Tuesday, April 17, 2012

Alabama Shakes, Music Hall of Williamsburg, April 12th, 2012

Alabama Shakes press photo. I'd personally love to hear more from the doggy. 

Brooklyn Vegan, Zales, Starbucks' CD aisle, MTV, David Letterman’s birthday episode and my friend Sarah have all been tirelessly lending hands, with attempt to pull me up and into, the Alabama Shakes bandwagon. I’ve always thought as pompous as Pitchfork is, if they rate something above a 7.11 (Boys & Girls 7.8) I have a patriotic duty to scope it. After seeing the much-heralded band at the Music Hall of Williamsburg the other night, I too, am a believer.

Not since Hall & Oates has “Rock and Soul” rocked me…with...so much…soul.

Once known as only The Shakes, this Alabamian sensation is lead by thick and fro’d lead singer Brittany Howard, who is as saucy as a trip to Big Bob Gibson’s Bar-B-Q, without a napkin. Her sassiness ensued early into the set, before introducing “Boys & Girls,” a song about boys and girls being friends, she claimed the fallacy that this couldn’t happen was some, and I quote, “that'ssomebullllllllshiiiiiit.”

The voluptuous songstress is grounded, in an electrical context, by bassist Zac Crockrell, who proves all guys named Zach, with a “c,” have big beards; guitarist Heath Fogg who didn’t do anything overly noteworthy; and, the most intently focused drummer I’ve seen, Steve Johnson.

There is much for the senses at an Alabama Shakes show. The sold out crowd of a couple hundred was loud and raucous, and could easily have passed for a mid-sized arena to hipsters passing by. The band seemingly can do no wrong up there, and it would be easy to take a naysayers outlet here, but the aura of soul and passion for music is conveyed with honest-to-goodness ease without awe-shucks shoulder shrugging. Like if Peyton and Eli Manning had an African American sister.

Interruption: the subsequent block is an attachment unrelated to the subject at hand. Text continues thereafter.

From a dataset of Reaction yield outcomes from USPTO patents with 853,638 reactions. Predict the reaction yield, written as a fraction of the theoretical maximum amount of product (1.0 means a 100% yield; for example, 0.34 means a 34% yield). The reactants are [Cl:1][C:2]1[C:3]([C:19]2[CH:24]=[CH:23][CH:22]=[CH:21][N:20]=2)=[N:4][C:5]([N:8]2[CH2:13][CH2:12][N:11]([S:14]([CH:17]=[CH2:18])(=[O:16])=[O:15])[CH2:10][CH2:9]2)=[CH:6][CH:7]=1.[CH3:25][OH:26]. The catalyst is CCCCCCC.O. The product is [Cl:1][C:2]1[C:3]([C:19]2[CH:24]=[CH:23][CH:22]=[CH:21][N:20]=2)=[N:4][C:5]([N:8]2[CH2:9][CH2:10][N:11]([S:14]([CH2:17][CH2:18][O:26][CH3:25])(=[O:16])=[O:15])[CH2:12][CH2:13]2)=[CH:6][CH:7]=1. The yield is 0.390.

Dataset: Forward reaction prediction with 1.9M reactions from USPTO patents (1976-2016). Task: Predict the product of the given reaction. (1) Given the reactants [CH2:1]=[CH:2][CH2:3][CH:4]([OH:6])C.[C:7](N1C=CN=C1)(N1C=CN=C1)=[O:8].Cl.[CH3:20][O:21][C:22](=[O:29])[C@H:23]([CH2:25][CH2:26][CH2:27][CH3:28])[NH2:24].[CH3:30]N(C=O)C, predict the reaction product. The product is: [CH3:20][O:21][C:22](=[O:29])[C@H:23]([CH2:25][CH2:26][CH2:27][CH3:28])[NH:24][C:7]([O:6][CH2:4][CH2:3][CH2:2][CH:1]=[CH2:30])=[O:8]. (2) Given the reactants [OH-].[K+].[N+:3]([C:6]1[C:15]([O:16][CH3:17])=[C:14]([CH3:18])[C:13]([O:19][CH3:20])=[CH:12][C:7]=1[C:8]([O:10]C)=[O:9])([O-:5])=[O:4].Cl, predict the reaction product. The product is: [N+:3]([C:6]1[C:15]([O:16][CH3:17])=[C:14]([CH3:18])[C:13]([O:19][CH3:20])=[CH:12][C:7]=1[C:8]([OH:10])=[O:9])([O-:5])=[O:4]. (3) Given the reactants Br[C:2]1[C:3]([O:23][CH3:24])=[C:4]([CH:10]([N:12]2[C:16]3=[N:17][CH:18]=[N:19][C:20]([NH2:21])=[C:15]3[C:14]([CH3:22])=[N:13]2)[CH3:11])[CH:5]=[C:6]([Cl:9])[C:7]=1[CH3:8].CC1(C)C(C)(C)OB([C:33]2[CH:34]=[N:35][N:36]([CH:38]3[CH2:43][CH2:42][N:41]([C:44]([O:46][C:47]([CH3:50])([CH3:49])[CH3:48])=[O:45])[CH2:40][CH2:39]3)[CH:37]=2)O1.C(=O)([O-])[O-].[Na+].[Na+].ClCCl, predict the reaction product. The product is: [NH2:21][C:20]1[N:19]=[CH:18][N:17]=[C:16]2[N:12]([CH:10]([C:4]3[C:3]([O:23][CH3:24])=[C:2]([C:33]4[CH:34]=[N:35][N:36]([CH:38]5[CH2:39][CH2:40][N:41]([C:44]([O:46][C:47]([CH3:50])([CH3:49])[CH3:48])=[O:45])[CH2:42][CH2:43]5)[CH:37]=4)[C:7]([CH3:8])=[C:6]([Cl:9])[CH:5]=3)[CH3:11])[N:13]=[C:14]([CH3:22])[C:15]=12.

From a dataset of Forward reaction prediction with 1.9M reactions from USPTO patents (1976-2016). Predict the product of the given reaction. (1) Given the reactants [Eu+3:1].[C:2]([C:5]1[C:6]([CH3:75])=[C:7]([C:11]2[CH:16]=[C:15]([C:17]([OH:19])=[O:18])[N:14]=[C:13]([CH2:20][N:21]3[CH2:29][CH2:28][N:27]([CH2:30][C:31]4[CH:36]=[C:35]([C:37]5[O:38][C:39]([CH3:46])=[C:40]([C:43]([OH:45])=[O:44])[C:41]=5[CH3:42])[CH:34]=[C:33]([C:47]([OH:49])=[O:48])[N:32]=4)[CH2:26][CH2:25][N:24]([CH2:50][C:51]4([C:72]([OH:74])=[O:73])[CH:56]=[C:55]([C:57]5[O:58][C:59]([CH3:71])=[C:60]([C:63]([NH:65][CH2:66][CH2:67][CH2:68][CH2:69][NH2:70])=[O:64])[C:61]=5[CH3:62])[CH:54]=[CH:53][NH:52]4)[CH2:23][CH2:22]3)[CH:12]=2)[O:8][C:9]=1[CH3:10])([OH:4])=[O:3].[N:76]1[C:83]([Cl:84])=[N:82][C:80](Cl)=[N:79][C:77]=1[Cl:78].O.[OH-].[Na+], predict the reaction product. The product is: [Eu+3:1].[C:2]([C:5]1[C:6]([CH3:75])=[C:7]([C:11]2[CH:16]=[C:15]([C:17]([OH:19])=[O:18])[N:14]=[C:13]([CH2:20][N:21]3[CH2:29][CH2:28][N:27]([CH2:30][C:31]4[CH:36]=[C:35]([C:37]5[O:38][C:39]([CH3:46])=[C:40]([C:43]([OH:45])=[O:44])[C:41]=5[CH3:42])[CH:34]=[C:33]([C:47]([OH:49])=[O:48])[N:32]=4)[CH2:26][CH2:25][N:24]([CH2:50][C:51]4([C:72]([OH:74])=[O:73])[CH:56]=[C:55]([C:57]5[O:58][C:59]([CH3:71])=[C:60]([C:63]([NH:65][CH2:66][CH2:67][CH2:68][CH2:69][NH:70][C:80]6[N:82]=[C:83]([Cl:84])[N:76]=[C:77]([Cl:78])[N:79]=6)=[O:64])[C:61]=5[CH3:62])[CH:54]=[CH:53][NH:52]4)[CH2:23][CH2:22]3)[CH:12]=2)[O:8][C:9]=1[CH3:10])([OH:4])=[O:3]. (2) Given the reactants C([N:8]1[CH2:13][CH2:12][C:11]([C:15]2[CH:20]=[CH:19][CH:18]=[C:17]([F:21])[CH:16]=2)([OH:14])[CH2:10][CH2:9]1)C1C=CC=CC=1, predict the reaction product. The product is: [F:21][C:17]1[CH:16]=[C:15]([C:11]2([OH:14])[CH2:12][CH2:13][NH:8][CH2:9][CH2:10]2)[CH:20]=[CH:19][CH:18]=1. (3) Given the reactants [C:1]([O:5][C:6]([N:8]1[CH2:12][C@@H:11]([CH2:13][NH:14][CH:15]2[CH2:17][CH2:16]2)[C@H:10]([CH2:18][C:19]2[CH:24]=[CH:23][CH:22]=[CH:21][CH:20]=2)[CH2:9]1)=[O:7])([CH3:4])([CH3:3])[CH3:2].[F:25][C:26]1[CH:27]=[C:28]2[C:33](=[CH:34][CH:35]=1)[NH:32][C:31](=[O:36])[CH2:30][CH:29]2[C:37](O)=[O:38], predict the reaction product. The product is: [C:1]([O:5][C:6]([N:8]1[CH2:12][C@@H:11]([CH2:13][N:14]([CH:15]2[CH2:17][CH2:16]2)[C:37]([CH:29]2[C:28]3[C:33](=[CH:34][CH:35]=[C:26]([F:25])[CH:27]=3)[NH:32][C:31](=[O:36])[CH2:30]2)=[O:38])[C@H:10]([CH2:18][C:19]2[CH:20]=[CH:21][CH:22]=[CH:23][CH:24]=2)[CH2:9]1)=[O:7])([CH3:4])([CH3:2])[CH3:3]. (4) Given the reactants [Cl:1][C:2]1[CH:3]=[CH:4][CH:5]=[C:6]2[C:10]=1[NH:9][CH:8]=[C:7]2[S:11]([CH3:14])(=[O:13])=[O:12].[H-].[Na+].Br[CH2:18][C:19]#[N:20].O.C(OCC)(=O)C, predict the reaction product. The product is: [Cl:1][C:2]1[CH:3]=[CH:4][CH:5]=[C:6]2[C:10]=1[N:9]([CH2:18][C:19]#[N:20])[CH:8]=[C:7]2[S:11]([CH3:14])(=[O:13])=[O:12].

With all the hype, the furry and budding momentum the Shakes have going for them right now, I’d think it would be easy to placate the audience with grandstanding gesticulations and disingenuous discourse. It doesn’t seem to be the case. The four members feed off each other well, and when Howard picks her spots, she brings the house down, but doesn’t overuse it as if Staples gave her an easy button. That’d be too easy, and there’s no soul in simplicity.

      I think she best described her mentality on their concerts in an interview with music blog The South Rail:
  1.           Wear your dancing shoes
  2.           Bring a sweat rag
  3.           Leave your fear
  4.           It’s going to be a different kind of night
It really was, is and will be again, a different kind of night. They are special. At their best, they sound like a rockin’ version of Amy Winehouse. At their worst, they sound much better than what that image conjures.

When they come back to town, you’d better clear your schedule, grab a cold one and make it to the show. The good news is sweat rags (simply) make the best napkins.

Hold On
Hang Loose
I Found You
Always Alright
Boys & Girls
Be Mine
Worryin’ Blues
Making Me Itch
Rise to the Sun
You Ain’t Alone
Heavy Chevy

On Your Way
I Ain’t the Same
Heat Lightning

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